We are creatures of habit. The key to success is to find out which of these habits serve you well and which set you back. Ditch the latter, do more of the former. Simple.
But habits take a while to stick. In fact, a study published by a health psychology research team at University College London found that it took more than two months for a new habit to become automatic – 66 days in total.
So when we fall out of our exercise loop, it can take a while to make that daily gym stop routine again. Fortunately, we’ve got some habit-developing strategies to gather momentum with your workouts again. Give these a go and start surprising people as your body slowly but surely changes shape.
Focus on one goal at a time
Kicking off an exercise schedule needn’t be complicated – building habits is far from an all-or-nothing process. Don’t sign up to five workout classes a week, tell a buddy you’ll meet them every morning at 6am for a three mile run and promise yourself you’ll cook every meal from scratch. Changing multiple habits at the same time is impossible to maintain. Your mind will be all over the place and you’ll exhaust your willpower. Instead, set the bar low with one small change – like exercising for 30 minutes every day – and stick to it. It’ll soon become routine.
Create a habit loop
To break a negative cycle and get back into a healthy routine, you must first understand what’s causing it all in the first place. There are the three basic habit components laid out by Charles Duhigg, author of The Power of Habit. He calls it ‘the habit loop’:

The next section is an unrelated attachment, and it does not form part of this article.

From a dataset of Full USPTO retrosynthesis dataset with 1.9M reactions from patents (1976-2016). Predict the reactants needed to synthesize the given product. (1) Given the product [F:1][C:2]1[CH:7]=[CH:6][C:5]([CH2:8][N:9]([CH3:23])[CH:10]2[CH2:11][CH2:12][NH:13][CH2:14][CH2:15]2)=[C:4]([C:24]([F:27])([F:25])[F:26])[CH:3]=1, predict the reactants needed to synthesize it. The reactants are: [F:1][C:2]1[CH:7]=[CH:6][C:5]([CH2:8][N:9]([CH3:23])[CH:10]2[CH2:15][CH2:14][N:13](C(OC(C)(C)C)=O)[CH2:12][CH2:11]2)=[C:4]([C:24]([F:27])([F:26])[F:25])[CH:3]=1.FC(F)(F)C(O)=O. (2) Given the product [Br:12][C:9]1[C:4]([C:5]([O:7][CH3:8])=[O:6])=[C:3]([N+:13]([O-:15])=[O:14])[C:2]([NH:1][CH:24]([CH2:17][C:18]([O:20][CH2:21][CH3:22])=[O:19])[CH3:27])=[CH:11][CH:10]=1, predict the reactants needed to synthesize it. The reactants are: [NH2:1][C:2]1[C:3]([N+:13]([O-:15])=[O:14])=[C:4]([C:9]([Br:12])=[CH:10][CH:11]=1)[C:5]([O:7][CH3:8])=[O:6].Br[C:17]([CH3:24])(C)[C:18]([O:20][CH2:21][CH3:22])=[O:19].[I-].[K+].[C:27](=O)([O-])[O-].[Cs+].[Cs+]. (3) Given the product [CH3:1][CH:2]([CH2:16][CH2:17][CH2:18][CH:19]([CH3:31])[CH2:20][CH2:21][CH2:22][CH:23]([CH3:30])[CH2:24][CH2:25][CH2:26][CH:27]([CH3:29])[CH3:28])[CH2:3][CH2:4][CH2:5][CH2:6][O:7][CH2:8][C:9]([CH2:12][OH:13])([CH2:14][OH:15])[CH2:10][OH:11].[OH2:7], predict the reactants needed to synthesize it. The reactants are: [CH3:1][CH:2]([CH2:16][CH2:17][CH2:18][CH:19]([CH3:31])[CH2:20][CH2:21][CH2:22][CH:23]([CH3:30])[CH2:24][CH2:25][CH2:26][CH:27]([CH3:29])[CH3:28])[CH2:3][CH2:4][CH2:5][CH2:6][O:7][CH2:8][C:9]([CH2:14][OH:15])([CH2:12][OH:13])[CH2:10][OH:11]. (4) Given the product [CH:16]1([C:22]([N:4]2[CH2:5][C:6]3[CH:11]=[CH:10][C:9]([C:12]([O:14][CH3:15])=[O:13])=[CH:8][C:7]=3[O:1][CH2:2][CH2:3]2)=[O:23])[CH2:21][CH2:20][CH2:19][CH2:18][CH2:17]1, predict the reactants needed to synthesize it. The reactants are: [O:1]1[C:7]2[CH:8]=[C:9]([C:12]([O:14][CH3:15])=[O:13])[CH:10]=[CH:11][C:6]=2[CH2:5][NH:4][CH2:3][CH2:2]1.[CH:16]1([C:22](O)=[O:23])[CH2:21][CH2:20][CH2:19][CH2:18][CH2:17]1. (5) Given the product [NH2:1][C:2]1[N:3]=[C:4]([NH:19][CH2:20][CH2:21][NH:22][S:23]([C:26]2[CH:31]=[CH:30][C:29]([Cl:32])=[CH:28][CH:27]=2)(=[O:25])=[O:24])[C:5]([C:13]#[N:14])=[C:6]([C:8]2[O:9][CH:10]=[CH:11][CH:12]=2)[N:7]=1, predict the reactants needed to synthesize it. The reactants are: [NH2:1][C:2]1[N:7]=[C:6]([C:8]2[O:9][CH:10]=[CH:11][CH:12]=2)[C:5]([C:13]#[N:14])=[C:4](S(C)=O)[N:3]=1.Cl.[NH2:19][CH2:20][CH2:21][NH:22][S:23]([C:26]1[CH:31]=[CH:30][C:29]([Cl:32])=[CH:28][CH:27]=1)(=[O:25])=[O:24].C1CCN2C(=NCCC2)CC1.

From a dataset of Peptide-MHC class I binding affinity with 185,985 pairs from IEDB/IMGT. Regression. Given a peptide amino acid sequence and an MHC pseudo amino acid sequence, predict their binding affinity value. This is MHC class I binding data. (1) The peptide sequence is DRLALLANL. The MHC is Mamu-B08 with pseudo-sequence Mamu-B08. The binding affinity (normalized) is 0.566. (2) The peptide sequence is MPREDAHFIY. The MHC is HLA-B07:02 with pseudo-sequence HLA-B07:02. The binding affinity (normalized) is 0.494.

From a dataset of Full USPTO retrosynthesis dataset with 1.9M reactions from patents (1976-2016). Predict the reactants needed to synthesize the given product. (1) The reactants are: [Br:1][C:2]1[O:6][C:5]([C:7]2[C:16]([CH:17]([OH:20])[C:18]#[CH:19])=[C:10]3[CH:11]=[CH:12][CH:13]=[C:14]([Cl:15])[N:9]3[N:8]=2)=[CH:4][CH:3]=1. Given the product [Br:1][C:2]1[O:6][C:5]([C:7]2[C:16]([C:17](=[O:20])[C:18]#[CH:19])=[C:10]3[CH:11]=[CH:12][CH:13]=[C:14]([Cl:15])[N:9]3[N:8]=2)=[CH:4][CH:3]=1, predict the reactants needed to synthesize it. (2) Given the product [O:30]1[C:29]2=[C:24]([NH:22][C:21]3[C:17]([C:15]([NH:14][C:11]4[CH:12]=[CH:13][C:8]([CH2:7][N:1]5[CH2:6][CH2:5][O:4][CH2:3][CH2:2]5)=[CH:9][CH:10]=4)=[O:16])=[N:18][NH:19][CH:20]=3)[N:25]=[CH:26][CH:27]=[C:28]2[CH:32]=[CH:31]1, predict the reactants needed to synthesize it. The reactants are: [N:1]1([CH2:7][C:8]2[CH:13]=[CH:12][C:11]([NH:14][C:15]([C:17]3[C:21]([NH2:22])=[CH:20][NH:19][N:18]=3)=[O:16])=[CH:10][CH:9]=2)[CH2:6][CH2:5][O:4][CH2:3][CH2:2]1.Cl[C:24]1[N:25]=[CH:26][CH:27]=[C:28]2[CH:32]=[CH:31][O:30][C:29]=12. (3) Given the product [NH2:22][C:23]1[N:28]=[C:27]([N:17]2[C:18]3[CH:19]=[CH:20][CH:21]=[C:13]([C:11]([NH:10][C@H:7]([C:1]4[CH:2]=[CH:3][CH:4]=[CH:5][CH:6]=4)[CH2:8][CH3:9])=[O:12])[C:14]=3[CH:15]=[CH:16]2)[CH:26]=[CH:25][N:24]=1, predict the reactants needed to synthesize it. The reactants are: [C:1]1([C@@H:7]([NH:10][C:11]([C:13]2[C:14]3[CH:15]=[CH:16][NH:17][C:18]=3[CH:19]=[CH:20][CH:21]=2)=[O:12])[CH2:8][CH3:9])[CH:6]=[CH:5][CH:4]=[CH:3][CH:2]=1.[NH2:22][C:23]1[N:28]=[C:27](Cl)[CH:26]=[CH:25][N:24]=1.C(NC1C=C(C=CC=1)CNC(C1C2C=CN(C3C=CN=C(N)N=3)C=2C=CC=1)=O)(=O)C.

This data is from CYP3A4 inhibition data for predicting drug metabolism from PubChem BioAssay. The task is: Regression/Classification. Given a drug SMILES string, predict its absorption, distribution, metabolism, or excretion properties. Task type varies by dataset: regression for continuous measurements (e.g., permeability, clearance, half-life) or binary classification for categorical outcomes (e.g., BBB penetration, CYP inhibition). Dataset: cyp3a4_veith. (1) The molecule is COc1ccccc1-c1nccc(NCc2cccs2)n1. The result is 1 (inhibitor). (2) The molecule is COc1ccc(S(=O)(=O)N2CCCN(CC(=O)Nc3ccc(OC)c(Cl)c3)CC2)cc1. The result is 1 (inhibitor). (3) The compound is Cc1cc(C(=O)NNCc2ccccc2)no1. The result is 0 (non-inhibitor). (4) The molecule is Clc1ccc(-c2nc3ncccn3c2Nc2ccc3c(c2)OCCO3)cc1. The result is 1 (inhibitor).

- Routine. This is the behaviour you repeat day-to-day – it can be mental, physical or emotional. Duhigg’s example: eating a cookie from the cafeteria at 3pm everyday.
- Reward. The satisfying result you get as a result of your routine. Duhigg asked himself what he got from this cookie. Was it the sugar rush? Socialising? Change of scenery?
- Cue. Whatever it is that triggers your brain to go into habit mode in the first place. In the cookie scenario – was it hunger? Boredom? Low blood sugar?
In Duhigg’s case, he discovered what he really needed was a bit of interaction to break up the work day – not the cookie. Instead of going to the cafeteria, he’d chat with colleagues whenever his cue (boredom) kicked in and lost weight as a result.
Find out what negative routines you’ve made into habits and replace them with positive ones. In Duhigg’s words: “Once you diagnose the cue, the routine and reward – you gain power over it”.
Find the right motivator
What works for one person might not work for you. If that blast of sparkling, feel-good endorphins aren’t enough to get you back into your workout routine, try technology.
Fitness apps provide a visual record of your victories, giving you an instant reward that you may not see in the mirror straight away. The motivating features of apps such as Runkeeper are designed to help you stick to a routine – it’ll even send the reminders to get out and run so you don’t break the chain.
The data-driven side of workout gizmos are great, but these apps also have another behaviour-forming trick – social competitiveness. When you share a workout, your friends can see it and give you a supportive well done, even if it’s just in the form of a ‘like’. That reward Duhigg was talking about? There are few more powerful than that.
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